Community; Why Do We Need It?
What is community to you? What does community have to do with sustainability? Why do we need community to achieve resiliency?
Community has come up often in my work and life over the last few years. I can tell you what community means to me: it means saying “hi” when I pass people on the street while I walk to work. It means bringing soup over to my neighbor when he’s just had his wisdom teeth removed. It means that when I walk into the Subway for sandwiches the servers ask about my son and what games we are playing tonight. It means a safety net, comfort, curiosity and well-being.
It also means a bit of work. It is not easy to connect with others and for some people it is nearly impossible. But community can still exist. If I were a bit better at fostering community, I think I’d know more about the local school schedules, even though my child never attended the public school down the street. I’d maybe volunteer at the local library or church, or be more up-front in planning my attendance at the Madison Street Fair and other community events. But that’s okay. I do what I can and a truly gain from every interaction.
Interdependence can make for optimal use of time and resources, and it brings joy into the moment. It is much easier to improve your home, your street, or your school when you engage in the community tied to that effort. It is safer for you child when you know his friends and their parents, and that’s a community as well. It is healthy when that community is close in geography and you walk to visit, or connect over events that are nearby at locally owned cafes and venues. It supports mental health in ways we are only beginning to fathom. The Feb 2017 National Geographic has a quick “Questions” section in the front with Sebastian Junger, who also was a keynote speaker at Greenbuild last fall. He speaks of his book “Tribe” saying “You know, a lot of us miss the war”. This is a shocking concept but his book goes on to say that the camaraderie of war situations is so supporting and healing and safe that many re-enlist to go back into that circumstance of community. This is the reason for an uptick in gangs, in religious enclaves, in highly defensive groups that refuse to see each other’s values. Our daily lives are so inherently unconnected that situations of allowed connectivity become addictive. The answer is not to refrain from wars or gangs or joining religious factions, but to find out how to encourage and integrate the community aspects of those things into our everyday lives. In “real life”, we are not encouraged to rely on others, and our very souls miss that inter-connectivity. In war and in fraternities and in spiritually cogent groups we rely on each other for strength, compassion, assistance.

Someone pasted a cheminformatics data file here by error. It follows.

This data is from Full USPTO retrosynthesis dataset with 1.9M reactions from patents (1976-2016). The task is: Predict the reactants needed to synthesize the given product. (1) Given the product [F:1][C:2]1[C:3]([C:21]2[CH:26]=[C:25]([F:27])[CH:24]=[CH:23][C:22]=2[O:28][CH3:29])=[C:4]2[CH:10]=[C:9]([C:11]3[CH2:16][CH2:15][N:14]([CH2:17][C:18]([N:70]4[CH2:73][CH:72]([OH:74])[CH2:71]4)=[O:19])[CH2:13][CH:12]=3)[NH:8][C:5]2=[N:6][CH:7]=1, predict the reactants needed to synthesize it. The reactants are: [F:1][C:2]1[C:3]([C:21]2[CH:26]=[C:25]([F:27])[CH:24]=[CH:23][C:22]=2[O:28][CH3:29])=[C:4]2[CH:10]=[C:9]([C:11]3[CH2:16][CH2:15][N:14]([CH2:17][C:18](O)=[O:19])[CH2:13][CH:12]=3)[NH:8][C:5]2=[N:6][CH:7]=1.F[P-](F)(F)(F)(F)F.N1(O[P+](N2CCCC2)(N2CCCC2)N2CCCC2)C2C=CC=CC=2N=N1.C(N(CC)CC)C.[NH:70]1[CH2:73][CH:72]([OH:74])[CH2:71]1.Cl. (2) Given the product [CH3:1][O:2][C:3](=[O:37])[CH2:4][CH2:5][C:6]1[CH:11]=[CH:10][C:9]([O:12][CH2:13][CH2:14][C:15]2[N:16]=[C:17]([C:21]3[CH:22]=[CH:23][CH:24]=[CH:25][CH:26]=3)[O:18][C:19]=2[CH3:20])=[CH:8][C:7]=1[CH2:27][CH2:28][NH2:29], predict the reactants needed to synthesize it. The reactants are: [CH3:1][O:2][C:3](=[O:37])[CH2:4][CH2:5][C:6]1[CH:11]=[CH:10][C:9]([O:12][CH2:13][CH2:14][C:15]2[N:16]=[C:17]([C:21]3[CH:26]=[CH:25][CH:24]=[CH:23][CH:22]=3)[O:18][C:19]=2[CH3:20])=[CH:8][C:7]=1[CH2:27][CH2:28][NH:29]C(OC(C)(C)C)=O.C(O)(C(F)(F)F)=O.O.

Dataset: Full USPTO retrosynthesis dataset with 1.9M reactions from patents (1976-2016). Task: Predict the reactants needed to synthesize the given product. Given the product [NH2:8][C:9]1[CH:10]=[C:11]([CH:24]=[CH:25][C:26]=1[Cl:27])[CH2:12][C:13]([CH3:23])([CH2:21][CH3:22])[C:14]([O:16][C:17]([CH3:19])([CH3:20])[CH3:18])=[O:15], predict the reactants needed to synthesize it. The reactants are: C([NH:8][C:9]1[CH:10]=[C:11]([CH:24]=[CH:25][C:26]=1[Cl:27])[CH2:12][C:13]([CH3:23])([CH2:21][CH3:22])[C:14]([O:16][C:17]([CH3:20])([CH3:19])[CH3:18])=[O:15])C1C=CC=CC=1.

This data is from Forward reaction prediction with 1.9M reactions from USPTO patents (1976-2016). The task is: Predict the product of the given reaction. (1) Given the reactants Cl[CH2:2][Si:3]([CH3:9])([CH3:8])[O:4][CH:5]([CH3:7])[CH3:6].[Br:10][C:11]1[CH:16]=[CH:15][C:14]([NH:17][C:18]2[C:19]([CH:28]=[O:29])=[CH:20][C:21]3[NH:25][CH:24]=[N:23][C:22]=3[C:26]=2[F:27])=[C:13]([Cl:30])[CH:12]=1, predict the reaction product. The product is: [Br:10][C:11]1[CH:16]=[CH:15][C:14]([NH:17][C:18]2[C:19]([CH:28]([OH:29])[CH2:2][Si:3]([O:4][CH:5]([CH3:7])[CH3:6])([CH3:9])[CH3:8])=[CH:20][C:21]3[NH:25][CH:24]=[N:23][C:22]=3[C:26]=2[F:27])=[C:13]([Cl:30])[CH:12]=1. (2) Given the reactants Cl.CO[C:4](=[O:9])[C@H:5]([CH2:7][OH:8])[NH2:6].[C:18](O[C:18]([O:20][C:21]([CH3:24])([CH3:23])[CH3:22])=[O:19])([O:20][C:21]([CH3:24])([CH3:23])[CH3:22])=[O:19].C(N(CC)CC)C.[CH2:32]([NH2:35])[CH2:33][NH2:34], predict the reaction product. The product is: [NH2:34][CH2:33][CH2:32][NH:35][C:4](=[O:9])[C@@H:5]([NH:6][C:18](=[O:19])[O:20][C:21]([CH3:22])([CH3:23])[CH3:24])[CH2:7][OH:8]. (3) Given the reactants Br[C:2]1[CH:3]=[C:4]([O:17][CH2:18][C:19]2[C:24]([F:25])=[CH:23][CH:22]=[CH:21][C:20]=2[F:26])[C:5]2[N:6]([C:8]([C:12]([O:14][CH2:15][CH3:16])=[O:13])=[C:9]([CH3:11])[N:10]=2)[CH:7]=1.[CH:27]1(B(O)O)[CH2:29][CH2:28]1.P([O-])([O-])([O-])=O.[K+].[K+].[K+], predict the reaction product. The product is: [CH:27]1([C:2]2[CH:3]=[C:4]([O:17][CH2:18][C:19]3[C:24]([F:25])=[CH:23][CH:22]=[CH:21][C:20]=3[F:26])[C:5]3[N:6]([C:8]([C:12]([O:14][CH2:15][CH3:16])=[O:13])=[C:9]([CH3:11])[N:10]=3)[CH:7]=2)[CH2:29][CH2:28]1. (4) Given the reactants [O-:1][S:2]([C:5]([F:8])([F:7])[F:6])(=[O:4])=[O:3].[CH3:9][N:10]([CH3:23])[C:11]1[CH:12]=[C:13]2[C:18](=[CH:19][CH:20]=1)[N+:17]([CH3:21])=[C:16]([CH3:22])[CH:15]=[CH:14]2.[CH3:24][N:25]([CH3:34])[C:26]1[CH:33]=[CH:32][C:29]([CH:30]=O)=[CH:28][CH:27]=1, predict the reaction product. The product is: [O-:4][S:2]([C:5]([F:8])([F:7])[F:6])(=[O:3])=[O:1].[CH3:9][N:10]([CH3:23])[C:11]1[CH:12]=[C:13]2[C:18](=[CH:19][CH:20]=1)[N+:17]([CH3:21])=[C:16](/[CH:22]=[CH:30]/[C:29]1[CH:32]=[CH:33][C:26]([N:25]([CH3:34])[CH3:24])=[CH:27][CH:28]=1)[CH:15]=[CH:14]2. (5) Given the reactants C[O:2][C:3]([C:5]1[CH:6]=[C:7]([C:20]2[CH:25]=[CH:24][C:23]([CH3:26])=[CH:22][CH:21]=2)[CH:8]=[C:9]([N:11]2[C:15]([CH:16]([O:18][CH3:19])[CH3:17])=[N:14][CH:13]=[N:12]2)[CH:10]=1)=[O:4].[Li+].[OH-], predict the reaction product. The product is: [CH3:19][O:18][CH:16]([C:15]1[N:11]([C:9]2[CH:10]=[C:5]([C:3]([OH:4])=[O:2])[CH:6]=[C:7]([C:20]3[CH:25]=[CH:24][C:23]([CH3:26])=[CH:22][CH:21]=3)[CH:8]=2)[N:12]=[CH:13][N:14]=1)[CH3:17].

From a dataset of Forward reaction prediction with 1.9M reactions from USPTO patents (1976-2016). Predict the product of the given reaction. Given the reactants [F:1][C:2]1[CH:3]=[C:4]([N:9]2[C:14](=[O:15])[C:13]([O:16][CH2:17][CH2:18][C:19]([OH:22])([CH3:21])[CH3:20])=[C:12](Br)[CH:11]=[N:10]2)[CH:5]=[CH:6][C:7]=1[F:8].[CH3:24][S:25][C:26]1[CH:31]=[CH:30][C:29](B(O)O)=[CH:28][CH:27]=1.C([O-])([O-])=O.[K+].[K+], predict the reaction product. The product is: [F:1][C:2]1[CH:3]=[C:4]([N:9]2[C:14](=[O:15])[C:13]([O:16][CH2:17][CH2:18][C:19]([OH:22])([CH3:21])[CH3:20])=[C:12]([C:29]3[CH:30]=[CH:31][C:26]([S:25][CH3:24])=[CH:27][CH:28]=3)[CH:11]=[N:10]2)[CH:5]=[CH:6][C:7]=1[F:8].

Community is also the first step in resiliency. We have seen this in every natural disaster we have encountered, and in un-natural disasters as well. It is the neighbor that has your phone number that can help you though a blizzard and the light on or off next door that make you check on someone when a storm hits, or when there is a gas leak, or a drug raid down the street (it does happen). I took part in a panel discussion last Friday on Living by the Numbers in the 21st Century: Building a Resilient and Sustainable Future in NYS and the panel discussion illustrated time and again that all of our routes to resiliency begin with collaboration and community: from looking out for a neighbor to building cohesive and effective state and federal policies.
What can you do to build community? Swap numbers with a neighbor. Share that “cup of sugar” when needed. Seek communication without judgement. Recognize the people who serve you and say “hi”. Swap a story or two to show that you are human. Say “thank you” more often. Value yourself and value others.
Work with your colleagues to broaden every discussion so that you are not solving a problem that is so highly focused you’ve created burdens elsewhere. Because, above all else, communities interconnect.
Simple, really. Not very easy, but not so very hard, and certainly transformational.